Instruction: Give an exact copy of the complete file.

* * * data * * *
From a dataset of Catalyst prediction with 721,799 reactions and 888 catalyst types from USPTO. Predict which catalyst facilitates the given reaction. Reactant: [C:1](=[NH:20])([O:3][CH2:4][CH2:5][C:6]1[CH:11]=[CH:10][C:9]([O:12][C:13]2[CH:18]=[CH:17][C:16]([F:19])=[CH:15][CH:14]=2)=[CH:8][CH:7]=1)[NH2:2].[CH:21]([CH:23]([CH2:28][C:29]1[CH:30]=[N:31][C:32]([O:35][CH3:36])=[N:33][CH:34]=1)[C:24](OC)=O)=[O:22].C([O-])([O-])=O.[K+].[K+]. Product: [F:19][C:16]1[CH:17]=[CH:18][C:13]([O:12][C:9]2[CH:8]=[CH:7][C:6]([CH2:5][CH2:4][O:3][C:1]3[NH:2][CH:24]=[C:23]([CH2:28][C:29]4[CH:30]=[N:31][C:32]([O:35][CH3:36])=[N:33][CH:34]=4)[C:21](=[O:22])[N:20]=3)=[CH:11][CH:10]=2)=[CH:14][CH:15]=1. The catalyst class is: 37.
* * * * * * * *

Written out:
From a dataset of Catalyst prediction with 721,799 reactions and 888 catalyst types from USPTO. Predict which catalyst facilitates the given reaction. Reactant: [C:1](=[NH:20])([O:3][CH2:4][CH2:5][C:6]1[CH:11]=[CH:10][C:9]([O:12][C:13]2[CH:18]=[CH:17][C:16]([F:19])=[CH:15][CH:14]=2)=[CH:8][CH:7]=1)[NH2:2].[CH:21]([CH:23]([CH2:28][C:29]1[CH:30]=[N:31][C:32]([O:35][CH3:36])=[N:33][CH:34]=1)[C:24](OC)=O)=[O:22].C([O-])([O-])=O.[K+].[K+]. Product: [F:19][C:16]1[CH:17]=[CH:18][C:13]([O:12][C:9]2[CH:8]=[CH:7][C:6]([CH2:5][CH2:4][O:3][C:1]3[NH:2][CH:24]=[C:23]([CH2:28][C:29]4[CH:30]=[N:31][C:32]([O:35][CH3:36])=[N:33][CH:34]=4)[C:21](=[O:22])[N:20]=3)=[CH:11][CH:10]=2)=[CH:14][CH:15]=1. The catalyst class is: 37.